Diseases & Conditions
Boston Medical Center (BMC) specializes in the diagnosis and treatment of lung cancer. Our Center for Thoracic Oncology provides comprehensive, expert care for patients with lung cancer. We combine a highly skilled, multidisciplinary team and state-of-the-art facilities to offer a comprehensive range of treatments, including open surgery and laser-assisted therapy. We are one of only two institutions in Boston that can offer CyberKnife radiosurgery.
As proud as we are of our medical techniques and equipment, however, it is our patient-centered care approach we are most proud of. Our mission is to provide each patient with exceptional care, without exception. Every member of our team knows that a cancer diagnosis is a serious matter that has profound effects on you and your family, which is why we take special care to fully discuss your condition, your treatment options, and prognosis fully, honestly and with the respect and compassion you and your family deserve.
What is Lung Cancer?
Your lungs are the organs responsible for delivering oxygen from the air you breathe to your blood and eliminating carbon dioxide. You have two lungs, which are divided into lobes. Your right lung has three lobes: upper, middle and lower. Because the heart is located on the left side of your body, your left lung has only two lobes—upper and lower—to accommodate your heart.
Normal, healthy cells grow and divide to form new cells as your body needs them. They die when they grow old or become damaged, and they are replaced with new cells. Sometimes, new cells form when your body does not need them, and old or damaged cells do not die when they should. The buildup of extra cells often forms a mass of tissue called a growth, or tumor. Tumor cells can be malignant (meaning cancerous) or benign (meaning non-cancerous).
Lung cancer is the abnormal growth of cells in the lungs. About 180,000 cases of lung cancer are diagnosed each year in the United States. There are different types of lung cancers based on the types of cells from which the cancer begins. Your physician determines the type of cancer by examining the cells under a microscope.
The two main types of lung cancer are:
- Small cell
- Non-small cell
There are several types of non-small cell lung cancers, including:
- Squamous cell carcinoma, also called epidermoid carcinoma, is a form of cancer that begins in squamous cells, which are in the lining of the lungs.
- Adenocarcinoma begins in cells that have glandular properties.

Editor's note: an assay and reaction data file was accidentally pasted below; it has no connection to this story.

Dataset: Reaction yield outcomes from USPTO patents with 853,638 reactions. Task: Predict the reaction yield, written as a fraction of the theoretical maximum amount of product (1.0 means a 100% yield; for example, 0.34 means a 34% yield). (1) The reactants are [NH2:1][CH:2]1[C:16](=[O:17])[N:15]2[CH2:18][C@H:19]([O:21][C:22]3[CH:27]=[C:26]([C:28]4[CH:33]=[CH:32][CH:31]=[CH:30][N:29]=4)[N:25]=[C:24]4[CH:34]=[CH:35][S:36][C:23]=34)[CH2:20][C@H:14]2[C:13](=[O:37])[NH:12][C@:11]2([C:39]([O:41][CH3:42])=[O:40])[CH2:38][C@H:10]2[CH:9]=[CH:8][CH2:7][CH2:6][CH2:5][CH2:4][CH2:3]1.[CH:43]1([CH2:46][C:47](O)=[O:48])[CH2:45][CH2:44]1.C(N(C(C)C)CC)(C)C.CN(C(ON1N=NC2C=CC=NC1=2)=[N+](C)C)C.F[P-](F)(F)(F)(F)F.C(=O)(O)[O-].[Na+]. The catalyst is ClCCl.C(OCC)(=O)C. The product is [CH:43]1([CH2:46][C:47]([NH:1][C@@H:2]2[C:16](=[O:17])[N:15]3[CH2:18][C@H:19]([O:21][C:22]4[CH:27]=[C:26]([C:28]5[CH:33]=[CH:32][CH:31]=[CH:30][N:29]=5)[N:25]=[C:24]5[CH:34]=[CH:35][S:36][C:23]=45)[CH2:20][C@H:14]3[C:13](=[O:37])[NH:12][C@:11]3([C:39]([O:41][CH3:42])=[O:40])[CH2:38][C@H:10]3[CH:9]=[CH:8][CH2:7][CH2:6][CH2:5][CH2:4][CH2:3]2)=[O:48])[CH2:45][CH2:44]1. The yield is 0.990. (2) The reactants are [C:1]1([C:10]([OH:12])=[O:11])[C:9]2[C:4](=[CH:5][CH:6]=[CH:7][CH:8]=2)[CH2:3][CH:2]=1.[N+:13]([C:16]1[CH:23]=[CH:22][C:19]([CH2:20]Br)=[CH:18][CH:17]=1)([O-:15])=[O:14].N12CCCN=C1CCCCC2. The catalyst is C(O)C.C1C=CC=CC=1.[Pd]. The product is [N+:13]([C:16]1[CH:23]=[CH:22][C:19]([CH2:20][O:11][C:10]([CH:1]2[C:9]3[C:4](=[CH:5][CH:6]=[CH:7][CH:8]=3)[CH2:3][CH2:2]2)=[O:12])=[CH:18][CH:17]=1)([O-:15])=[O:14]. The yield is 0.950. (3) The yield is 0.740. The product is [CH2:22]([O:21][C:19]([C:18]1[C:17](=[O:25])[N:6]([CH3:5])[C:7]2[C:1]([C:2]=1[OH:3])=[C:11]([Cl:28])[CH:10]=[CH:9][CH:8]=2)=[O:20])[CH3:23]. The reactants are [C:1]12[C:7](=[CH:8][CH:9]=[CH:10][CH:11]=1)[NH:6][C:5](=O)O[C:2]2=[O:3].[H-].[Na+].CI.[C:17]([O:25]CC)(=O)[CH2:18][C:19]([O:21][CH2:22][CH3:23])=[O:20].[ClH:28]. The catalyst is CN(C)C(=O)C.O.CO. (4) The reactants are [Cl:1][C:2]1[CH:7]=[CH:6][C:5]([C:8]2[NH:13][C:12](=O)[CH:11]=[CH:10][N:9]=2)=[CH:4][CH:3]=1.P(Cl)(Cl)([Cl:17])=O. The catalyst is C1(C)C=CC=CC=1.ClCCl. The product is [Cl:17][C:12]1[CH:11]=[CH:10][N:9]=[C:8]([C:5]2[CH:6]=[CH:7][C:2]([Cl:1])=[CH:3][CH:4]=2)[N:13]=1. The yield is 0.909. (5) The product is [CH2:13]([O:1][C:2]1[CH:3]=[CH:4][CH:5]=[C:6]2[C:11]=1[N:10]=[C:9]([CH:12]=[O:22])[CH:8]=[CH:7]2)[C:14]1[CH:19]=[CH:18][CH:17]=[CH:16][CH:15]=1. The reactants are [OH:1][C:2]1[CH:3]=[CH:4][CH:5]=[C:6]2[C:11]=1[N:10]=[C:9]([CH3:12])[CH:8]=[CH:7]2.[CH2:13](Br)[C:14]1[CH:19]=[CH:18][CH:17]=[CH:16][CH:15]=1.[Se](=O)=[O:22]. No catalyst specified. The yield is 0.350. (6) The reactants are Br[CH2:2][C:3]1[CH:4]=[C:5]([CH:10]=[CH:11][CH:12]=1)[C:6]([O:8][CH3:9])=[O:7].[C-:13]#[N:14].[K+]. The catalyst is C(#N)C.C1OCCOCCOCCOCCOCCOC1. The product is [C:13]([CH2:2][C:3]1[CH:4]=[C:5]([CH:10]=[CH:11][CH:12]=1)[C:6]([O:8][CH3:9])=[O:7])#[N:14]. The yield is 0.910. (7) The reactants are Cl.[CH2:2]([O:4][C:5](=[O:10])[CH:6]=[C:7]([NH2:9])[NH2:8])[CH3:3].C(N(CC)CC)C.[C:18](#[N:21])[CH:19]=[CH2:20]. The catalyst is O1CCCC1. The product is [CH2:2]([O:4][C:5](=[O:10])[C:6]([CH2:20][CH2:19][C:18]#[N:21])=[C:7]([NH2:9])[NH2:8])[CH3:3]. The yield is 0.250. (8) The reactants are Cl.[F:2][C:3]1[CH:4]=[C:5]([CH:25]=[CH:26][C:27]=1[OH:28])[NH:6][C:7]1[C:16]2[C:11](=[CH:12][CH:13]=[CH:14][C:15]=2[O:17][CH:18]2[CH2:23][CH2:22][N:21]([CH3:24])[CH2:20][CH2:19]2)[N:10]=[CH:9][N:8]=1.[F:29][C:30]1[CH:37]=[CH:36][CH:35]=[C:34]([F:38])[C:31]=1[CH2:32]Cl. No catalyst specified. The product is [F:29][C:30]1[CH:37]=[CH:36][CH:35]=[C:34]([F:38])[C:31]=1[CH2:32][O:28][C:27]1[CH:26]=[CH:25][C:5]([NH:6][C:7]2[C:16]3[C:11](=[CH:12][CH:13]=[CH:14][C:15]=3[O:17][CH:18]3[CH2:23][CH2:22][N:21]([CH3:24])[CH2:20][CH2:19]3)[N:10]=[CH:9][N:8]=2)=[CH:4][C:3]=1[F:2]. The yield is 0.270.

- Bronchoalveolar carcinoma, a form of adenocarcinoma, may be spread more throughout the lungs than other cancers, and is more common in women and people who do not smoke than other forms of lung cancer.
- Large cell carcinoma is a type of lung cancer in which the cancer cells are large and look abnormal.
In its earliest stages, you may not experience symptoms from lung cancer. As the condition advances, however, you may develop symptoms that include:
- A new cough that does not go away
- Changes in a chronic cough
- Coughing up blood (even a small amount)
- Shortness of breath
Smoking causes the majority of lung cancer cases by damaging the cells that line your lungs. There are a number of factors that increase your risk for lung cancer, including:
- Exposure to secondhand smoke
- Exposure to radon gas
- Exposure to asbestos and other chemicals
- Family history
- Excessive alcohol use
- A combination of the above
Lung cancer can also occur in nonsmokers and people who have never had prolonged exposure to secondhand smoke.
Your multidisciplinary medical team at BMC will work with you and your primary care physician to diagnose lung cancer and determine its severity.
In collaboration with other specialists, your BMC physician will likely order a number of diagnostic tests and review the results at a weekly multidisciplinary Thoracic Tumor Board meeting. This interdepartmental review process guides our recommendations for treatment. In consultation with you and your primary care physician, we plan the best course of treatment for you based on the type and extent of your cancer, and your overall health.
If you have a suspected or confirmed diagnosis of lung cancer, your physicians will use a variety of diagnostic procedures to stage the disease and determine its severity and spread. Your doctor may request several tests and diagnostic procedures.
How is Lung Cancer Treated?
At BMC, specialists from thoracic surgery, medical oncology, radiation oncology, radiology and other medical disciplines combine their expertise to provide you with an integrated, individualized treatment plan. Your plan may include surgery, radiation, chemotherapy or a combination of these treatments. You may be offered the opportunity to participate in clinical trials if an investigational lung cancer therapy is appropriate for you.
With their depth and range of expertise, our specialists apply a wide array of state-of-the-art techniques to cure patients by removing and killing cancerous tissue. Our surgeons also use the most advanced techniques to relieve the symptoms of patients with advanced disease so they may improve their quality of life.
Learn more about the treatments available for lung cancer.
Cancer Clinical Trials
Promising new techniques in the diagnosis, treatment and care of patients with cancer are tested in research studies called clinical trials. Patients who may benefit from a new practice or drug may be invited by their doctor to take part in appropriate clinical trials.
BMC thoracic surgeons lead or take part in a number of national studies advancing new treatments for patients with all stages of lung cancer. These trials include minimally invasive surgical techniques for stage l lung cancer; novel use of radioactive seeds and radiofrequency ablation to reduce the risk of cancer recurrence in high-risk cases; and a stage III study that combines high-dosage radiation with chemotherapy.